In regard to the Colombo story, the pushback he was getting behind the scenes should not be overlooked. The threat of retaliation against him was high and the future of the IACRL was in question. But Colombo was determined to move forward and knew that behind the scenes, he had the support of other mobsters across the board. However, as Anthony shows, his father did receive warnings that something dark was coming but no one knew exactly what it was. In the days leading up to the rally, there were suspicious events that took place as shown in the book. And they force the reader to ask the question, who knew Colombo would be shot? What we learn cast serious doubt on Johnson being a crazed lone gunman. Inevitably, Unity Day arrives and the moment we dread takes place resutling in pandemonium. Johnson unleashed a hail of bullets on Colombo before being fatally shot himself. The long-standing explanation was that one of Colombo’s bodyguards had killed Johnson in response, yet that person was never identified. Further, the two people with Johnson escaped through the crowd, never to be seen again nor were they identified. And just when I thought thought the story could not get any stranger, Capria’s explanation of the forensic evidence sent chills up my spine. With each page I read, my personal belief that Colombo’s murder was not a “mob” hit was reaffirmed.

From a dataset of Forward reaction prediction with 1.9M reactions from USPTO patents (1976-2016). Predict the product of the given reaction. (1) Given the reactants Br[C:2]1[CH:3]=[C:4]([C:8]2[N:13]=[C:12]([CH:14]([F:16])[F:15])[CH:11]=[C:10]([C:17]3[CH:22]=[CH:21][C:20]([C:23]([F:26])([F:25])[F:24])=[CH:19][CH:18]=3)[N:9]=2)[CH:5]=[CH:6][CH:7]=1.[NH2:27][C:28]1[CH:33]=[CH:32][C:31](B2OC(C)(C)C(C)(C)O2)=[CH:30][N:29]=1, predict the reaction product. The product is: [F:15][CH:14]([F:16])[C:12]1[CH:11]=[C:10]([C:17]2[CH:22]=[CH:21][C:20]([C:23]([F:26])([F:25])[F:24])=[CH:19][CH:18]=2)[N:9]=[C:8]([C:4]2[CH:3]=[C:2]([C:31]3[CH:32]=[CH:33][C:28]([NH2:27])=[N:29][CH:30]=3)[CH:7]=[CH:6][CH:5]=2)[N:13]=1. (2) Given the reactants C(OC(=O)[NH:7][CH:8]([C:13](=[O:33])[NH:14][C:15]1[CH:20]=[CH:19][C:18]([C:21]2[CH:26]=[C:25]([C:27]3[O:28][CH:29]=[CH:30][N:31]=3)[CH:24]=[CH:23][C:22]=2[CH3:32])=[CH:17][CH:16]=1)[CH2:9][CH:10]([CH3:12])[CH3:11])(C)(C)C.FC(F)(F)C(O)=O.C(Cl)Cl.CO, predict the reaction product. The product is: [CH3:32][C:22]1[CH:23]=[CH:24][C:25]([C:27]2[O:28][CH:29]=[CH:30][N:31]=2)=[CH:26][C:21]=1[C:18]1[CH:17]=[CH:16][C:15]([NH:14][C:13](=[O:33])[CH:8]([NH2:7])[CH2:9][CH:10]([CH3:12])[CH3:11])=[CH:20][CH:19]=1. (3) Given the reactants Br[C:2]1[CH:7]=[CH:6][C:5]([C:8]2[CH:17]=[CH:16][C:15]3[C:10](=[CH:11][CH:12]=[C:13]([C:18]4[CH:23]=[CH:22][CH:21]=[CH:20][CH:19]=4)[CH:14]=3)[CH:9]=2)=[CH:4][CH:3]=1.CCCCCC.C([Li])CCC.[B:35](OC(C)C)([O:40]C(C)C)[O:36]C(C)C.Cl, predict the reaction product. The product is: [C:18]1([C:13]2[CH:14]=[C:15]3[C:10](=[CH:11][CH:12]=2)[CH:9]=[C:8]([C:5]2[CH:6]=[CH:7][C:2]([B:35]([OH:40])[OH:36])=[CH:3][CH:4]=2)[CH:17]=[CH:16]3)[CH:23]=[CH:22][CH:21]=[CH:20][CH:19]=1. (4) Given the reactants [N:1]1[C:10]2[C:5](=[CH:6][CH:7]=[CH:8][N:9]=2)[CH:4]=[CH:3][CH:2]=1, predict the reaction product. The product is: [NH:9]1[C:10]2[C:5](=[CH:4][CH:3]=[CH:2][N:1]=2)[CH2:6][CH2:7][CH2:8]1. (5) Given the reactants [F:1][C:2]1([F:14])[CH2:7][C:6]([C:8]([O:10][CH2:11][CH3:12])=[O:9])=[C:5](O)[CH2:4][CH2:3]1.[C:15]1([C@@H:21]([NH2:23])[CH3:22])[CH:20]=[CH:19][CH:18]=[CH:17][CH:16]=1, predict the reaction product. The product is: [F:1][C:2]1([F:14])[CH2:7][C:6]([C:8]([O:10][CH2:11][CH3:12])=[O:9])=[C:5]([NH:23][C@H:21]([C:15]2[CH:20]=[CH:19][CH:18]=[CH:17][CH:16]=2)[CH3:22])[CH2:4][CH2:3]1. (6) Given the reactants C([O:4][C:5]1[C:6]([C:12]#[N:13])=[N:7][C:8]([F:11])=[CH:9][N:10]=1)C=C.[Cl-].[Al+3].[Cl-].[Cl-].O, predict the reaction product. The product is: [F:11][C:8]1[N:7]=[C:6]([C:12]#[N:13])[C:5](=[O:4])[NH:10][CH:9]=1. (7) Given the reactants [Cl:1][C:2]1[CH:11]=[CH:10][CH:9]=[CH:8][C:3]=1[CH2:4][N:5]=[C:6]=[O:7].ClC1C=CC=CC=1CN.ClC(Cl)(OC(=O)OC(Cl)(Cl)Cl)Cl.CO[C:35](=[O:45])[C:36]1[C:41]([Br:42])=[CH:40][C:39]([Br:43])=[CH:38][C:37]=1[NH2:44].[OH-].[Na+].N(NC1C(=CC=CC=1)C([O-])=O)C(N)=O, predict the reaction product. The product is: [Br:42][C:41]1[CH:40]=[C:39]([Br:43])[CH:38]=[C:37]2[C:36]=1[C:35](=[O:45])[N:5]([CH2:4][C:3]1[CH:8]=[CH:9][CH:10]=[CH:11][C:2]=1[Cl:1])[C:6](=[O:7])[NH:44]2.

But if the murder was not a mob hit, then what did happen? Well, the authors explore that question here and what was discovered is sure to make the hair on your neck stand up. And it all starts with the background of Jerome Johnson, a career criminal with a highly suspicious record. The information provided on Johnson is surreal and if he was a lone gunman, he was the craziest that ever existed to have infiltrated Unity Day and murder a famous mafia boss. Capria and Colombo also address long-standing myths about Gallo’s “close ties” to Black gangsters. This murder is shrouded in mystery and none of them leads directly back to the mafia itself. Colombo was undeniably a powerful leader who courted alliances with Meir Kahane (1932-1990) of the Jewish Defense League (“JDL”) and other social activists, and this alone would have made him a target of both overt and covert investigations. Mention is also made in the book of the role Colombo Family hitman Gregory “The Grim Reaper” Scarpa (1928-1994) played in providing he FBI with crucial information about his underworld connections. To be clear, there is no accusation anywhere that Scarpa played a role in Colombo’s shooting. There is a lot to unpack in this book which will leave you with more questions than answers. And though we know how Colombo was shot, the why remains a mystery. The shooting changed New York City history and the lives of Colombo’s family, left to grieve the act of violence that took their father known as an activist, criminal figure and a person you could speak with to discuss any problem. And it is clear is that Anthony never recovered from his father’s death. The pain in his words is evident and there is a moment in the book where he tells his dad “we can always have another league, but I can only have one father”. The full truth about Colombo’s murder may never be known but the authors have shown enough here to remove any doubt that elements of the crime remain unsolved.